7. Eefke Smit ends the webinar by stating that we will be organising more on this topic. A recording and written report will be available on our website. Eefke concludes by thanking all those participating

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Virtual Centres of Excellence – 1

12th September 2012
The webinar featured several VCoE initiatives, from the Open Planets Foundation to VMusT.net, as well as an overview of how VCoE’s can differ in aims, composition and approach. In total 6 of such centers are currently in place in the EU, varying from Centres of Competence (CoC) to Centres of Excellence (CoE). Best practices were listed for setting up, sharing information and staying alive after projects have finished, which is often the biggest challenge. Lessons to learn for APARSEN were listed. This webinar was continued on 16 October, see below.

The speaker’s programme was:

  1. The APARSEN project and the idea of a VCoE –Eefke Smit, STM Netherlands
  2. Overview of VCoE approaches and best options for APARSEN – Hildelies Balk, Koninklijke Bibliotheek – KB
  3. What APARSEN can learn from V.MusT.net – Daniel Pletinckx, V-MUST.net European Network of Excellence
  4. What APARSEN can learn from the OPF – Bram van der Werf, Open Planest Foundation – OPF
  5. Discussion
  6. Summary: How APARSEN can make use these lessons? David Giaretta, Alliance for Permanent Access – APA

Overview presentation available here Overview of Centres of Competence and Virtual Centres of Excellence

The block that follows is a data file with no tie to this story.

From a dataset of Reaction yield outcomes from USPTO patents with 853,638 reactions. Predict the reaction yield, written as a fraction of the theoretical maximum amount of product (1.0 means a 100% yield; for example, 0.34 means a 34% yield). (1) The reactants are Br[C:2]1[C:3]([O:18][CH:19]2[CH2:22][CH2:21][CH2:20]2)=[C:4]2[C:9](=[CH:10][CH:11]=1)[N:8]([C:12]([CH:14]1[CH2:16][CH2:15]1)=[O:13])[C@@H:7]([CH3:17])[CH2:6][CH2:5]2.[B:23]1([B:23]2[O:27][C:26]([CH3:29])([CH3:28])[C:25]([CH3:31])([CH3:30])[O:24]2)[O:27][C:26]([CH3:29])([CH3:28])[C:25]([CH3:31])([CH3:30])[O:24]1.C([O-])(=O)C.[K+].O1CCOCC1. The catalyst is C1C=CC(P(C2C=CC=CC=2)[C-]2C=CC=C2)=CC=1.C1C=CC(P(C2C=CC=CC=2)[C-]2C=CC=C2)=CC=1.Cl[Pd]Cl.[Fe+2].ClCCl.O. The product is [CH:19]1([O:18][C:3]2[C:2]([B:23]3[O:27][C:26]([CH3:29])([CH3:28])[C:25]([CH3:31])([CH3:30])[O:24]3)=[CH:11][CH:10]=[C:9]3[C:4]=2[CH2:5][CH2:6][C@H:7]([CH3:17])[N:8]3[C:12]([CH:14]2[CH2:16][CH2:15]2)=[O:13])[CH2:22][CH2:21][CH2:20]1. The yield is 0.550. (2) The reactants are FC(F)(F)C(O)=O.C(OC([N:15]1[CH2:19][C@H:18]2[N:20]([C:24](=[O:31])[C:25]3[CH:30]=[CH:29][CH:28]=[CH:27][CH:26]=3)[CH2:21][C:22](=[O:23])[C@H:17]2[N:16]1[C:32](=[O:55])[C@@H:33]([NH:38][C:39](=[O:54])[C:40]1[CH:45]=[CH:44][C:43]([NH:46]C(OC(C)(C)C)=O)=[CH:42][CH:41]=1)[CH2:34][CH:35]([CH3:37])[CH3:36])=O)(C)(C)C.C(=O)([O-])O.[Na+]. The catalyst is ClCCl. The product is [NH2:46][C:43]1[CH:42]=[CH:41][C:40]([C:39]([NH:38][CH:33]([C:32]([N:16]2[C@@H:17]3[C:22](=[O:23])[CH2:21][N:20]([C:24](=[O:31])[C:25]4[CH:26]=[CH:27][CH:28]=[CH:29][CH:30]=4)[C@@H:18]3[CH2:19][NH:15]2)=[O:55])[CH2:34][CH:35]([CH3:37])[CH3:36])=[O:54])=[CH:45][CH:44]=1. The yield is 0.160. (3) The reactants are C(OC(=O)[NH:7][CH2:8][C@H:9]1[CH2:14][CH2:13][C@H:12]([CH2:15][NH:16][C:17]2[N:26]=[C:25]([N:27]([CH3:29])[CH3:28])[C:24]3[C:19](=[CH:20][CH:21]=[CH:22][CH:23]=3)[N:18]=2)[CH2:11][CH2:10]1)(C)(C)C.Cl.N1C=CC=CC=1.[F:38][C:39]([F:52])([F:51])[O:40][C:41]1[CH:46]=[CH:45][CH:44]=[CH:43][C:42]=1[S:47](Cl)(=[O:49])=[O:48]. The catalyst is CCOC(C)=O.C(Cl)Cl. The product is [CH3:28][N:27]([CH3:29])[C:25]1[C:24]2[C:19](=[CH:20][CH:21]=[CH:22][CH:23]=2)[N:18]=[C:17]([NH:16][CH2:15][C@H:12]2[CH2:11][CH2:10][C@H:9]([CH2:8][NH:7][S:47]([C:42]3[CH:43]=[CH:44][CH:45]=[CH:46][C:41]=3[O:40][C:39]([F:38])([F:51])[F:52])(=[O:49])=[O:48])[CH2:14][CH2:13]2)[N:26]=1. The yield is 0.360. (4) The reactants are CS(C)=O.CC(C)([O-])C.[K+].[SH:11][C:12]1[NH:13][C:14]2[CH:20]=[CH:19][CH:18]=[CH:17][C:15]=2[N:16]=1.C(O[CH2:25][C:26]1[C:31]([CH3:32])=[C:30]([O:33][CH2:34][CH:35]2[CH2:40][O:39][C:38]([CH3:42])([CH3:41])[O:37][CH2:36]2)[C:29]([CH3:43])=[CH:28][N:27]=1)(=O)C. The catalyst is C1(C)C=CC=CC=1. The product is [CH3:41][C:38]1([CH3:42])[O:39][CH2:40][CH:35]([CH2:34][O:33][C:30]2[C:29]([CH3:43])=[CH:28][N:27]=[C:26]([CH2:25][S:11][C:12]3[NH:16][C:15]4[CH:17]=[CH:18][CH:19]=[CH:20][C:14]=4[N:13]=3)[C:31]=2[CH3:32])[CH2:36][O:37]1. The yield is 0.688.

The video of the webinar is


Securing Trust in Digital Preservation

11th July 2012
The webinar featured an introduction to the APARSEN network, followed by presentations of deliverables of APARSEN on the peer review of data, authenticity protocols and interoperable authenticity evaluation, and provenance interoperability and reasoning. It was concluded by a presentation of the common vision of APARSEN and a guest speaker presentation of the Open Plantes Foundation by Bram van der Werf.

The speaker’s programme was:

  1. The APARSEN project – Simon Lambert, Science and Technology Facilities Centre – STFC
  2. First APARSEN Deliverables on Trust: – Peer Review of Data – Hans Pfeiffenberger, Alfred-Wegener Institut für Polar- und Meeresforschung – AFPUM – Authenticity Protocols and Interoperable Authenticity Evaluation – Silvio Salza, Consortio Interuniversario Nazionale per l’Informatione – CINI – Provenance interoperability and mappings, Yannis Tzitzikas, Foundation for Research and Technology Hellas – FORTH
  3. A Common Vision for Digital Preservation- David Giaretta, Alliance for Permanent Access – APA
  4. Cross connections between APARSEN and Open Planets Foundation. Guest speaker: Bram van de Werf, Open Planets Foundation – OPF

[reveal heading=”⇒ Click here for a Short summary of presentations and discussion“]

  1. Eefke Smit opens the webinar by welcoming everyone and explaining that the aim of the webinar is to have people especially outside of APARSEN get a view to what APARSEN is doing and top stimulate discussion especially with stakeholders outside the project and people involved in other similar projects in digital preservation. She explains that the webinar is here for discussion so she encourages people to participate in the discussion in between the presentations to give feedback and ask questions.